The Web is the top guy’s job

In TV newsrooms, that’s the news director.

The most common mistake I see in media company (mostly television) newsrooms as they address this thing we call “Media 2.0” is to treat it as just another production system that must be defined and managed. As Emily Bell would say, “it’s ‘yet another thing’ for a working journalist to understand. The answer to who writes for the Web is different in almost every shop, and in many places it’s generally considered a pain‐in‐the‐butt. The idea that anybody can write for the Web is universal, and it’s often treated as an entry‐level task. A good grasp of grammar is a bonus, but for the most part, the answer to “who” is “anybody.”

Reporters write “their” stories. Producers add elements when they’re not writing for their shows. Production Assistants and Associate Producers (where those positions still exist) are called upon to add fresh material when they can. Anchors are forced asked to create content for the Web in between reading and editing copy written by others. There are no bylines; it’s a team effort. It’s XXXX-TV’s Web effort, and expediency and efficiency are its goals. As the old saying goes, “It’s better than good, it’s done.”

In shops that function this way — that is to say most shops — the Web is an extension of the main product, an online replication of what you’d expect to find in the 6 o’clock news. Even in newsrooms where the Web is a genuine priority, the matter of who does the work is generally the same. At a time when stations are economically challenged, the idea that there should be resources dedicated exclusively to the Web is generally unrealistic, so what’s a well‐intentioned news director to do?

In two highly successful shops that we’re involved with, the news director him or herself runs the online content show. They try to turn administrative tasks over to others and run the Continuous News content themselves, both on the Web and via social media. The news director, you say? Yes, the news director, and it really makes a difference in their online products and services. Why? Because the news director is often the most experienced news person in the shop. They understand the nuances of the news and especially how it all fits with the marketing goals of the station. This can’t be overstated.

Bruce Carter, News Director, WLEX-TVBruce Carter of WLEX‐TV in Lexington, Kentucky is one such news director. He told me via email that the days of putting together a newscast and waiting until 6pm or 11pm to put news on‐air are a distant memory. Instead of questions like how do you find the time to run the online ship, his response is how can you not be involved in this age of instant news? We agree.

Everything we do has an immediate real‐time effort. When storms enter the viewing area we not only crawl information on‐air and have live cut‐ins but we also engage our online and Facebook loyal to help us gather information. We handle breaking news the same way. The content management center is the hub for our news managers, including the News Director. When news comes to us via scanner, phone, email, news source, Facebook, etc. it is instantly communicated to every news manager and immediately decided upon on what to do with this information. The decisions are swift and immediate. It is imperative the News Director be part of the process.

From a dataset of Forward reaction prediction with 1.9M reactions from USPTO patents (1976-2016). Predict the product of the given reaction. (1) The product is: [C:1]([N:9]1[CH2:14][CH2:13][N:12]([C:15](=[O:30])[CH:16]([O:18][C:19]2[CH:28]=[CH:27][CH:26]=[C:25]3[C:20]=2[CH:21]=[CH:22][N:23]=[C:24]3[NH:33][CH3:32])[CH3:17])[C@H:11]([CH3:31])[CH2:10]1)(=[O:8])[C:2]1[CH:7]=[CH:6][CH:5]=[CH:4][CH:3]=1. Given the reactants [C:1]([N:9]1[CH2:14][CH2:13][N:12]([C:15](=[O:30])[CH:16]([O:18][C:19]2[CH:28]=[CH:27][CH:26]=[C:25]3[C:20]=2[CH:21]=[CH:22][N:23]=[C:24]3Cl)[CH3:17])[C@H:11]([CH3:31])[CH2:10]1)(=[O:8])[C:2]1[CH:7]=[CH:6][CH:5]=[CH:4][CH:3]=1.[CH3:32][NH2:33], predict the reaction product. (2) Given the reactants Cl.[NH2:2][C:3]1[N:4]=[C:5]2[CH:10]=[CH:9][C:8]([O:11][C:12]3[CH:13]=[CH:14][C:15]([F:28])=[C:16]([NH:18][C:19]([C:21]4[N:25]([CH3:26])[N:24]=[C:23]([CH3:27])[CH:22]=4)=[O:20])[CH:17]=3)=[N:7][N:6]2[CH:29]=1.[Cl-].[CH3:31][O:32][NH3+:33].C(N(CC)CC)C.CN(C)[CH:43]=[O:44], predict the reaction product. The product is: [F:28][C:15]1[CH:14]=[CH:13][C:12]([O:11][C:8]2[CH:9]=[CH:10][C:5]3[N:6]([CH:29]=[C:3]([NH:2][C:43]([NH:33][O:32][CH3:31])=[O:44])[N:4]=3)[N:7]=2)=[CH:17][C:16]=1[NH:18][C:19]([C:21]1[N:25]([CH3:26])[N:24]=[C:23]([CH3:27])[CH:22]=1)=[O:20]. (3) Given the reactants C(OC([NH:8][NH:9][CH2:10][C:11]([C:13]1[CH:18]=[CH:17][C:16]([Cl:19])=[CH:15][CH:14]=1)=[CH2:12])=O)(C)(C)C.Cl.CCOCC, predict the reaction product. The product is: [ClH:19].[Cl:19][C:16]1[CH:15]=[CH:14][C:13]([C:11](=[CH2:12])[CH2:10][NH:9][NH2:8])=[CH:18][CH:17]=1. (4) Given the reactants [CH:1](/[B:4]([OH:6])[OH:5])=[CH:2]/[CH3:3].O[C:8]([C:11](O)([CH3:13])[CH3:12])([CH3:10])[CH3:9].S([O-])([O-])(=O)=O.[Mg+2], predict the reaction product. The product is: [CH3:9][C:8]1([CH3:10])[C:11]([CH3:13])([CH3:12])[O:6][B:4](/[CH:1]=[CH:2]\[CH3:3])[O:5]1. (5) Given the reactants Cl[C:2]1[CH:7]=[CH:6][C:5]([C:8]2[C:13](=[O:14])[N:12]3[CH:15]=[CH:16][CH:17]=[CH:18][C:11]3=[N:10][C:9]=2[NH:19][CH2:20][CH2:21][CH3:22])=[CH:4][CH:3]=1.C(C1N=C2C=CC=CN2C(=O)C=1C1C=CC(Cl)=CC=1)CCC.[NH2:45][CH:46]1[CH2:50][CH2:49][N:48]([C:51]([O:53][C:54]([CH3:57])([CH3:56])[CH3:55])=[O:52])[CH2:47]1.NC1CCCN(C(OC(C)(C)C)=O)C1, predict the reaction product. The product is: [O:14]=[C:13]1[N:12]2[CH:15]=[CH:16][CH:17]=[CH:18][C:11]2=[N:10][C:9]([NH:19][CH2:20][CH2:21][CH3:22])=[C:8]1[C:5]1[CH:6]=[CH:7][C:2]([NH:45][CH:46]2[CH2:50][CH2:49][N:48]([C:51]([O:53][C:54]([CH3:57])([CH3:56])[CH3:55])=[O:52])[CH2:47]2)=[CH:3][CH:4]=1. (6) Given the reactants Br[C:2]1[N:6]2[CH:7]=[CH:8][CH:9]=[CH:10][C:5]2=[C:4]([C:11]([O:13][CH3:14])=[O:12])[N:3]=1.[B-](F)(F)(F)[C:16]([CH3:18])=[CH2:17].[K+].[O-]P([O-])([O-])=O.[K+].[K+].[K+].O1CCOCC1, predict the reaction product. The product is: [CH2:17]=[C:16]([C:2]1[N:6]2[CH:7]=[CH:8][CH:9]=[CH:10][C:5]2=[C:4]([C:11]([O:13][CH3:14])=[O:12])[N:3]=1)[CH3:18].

The ease of today’s web content management systems allow anyone to post stories and information to the web or through social media. The key to making it work for a station is having strong managers that direct the flow of content and oversee focus and branding. There has to be a method to the madness and a purpose to what you do online just as there is to your on‐air product. Have a plan, have a strategy and stick to it. When it comes to online content, be tenacious. Post frequently, post immediately, update constantly and don’t be afraid to try new things in the continuous news stream. We do all the time.

Letitia Walker, News Director, KATC-TVLetitia Walker, news director of KATC‐TV in Lafayette, Louisiana agrees and adds that it’s all about leading by example.

Why should I expect anyone in the newsroom to do something I’m not willing to do myself? The running joke is that if I were ever involved in a horrible accident or tragedy, I’d be taking a picture to send to our site before the ambulance takes me away. I take that as a compliment.

I’ve always been one to be passionate about my work, and I try to make my enthusiasm rub off on others. When the decision was made to switch to our continuous news format, the goal was to incorporate the entire newsroom in the process. Posting not only on our website, but our social media sites, texting campaigns, crawls, etc. If I’m in the room, I’ll take the lead in making sure all formats get information as soon as responsibly possible.

And that, I think, is the key to solving the question of “who.” It must start at the very top on everything, because it’s our future. To assign it to others and walk away is to leave that future to happenstance. The online effort of a TV station is every bit as important as its newscasts. Every bit! The bastard step child will, sooner than you think, inherit the throne, and the time to prepare for it is now. As a news director, if you don’t have a hands‐on leadership role in this, I strongly recommend you re‐examine your priorities.

Comments

  1. Great article. I read a quote on “Overheard in the Newsroom” about the current state of web content producers in lots of shops‐ “You’re kind of like a fancy meal. Everyone likes the idea of it, but nobody wants to pay for it.”

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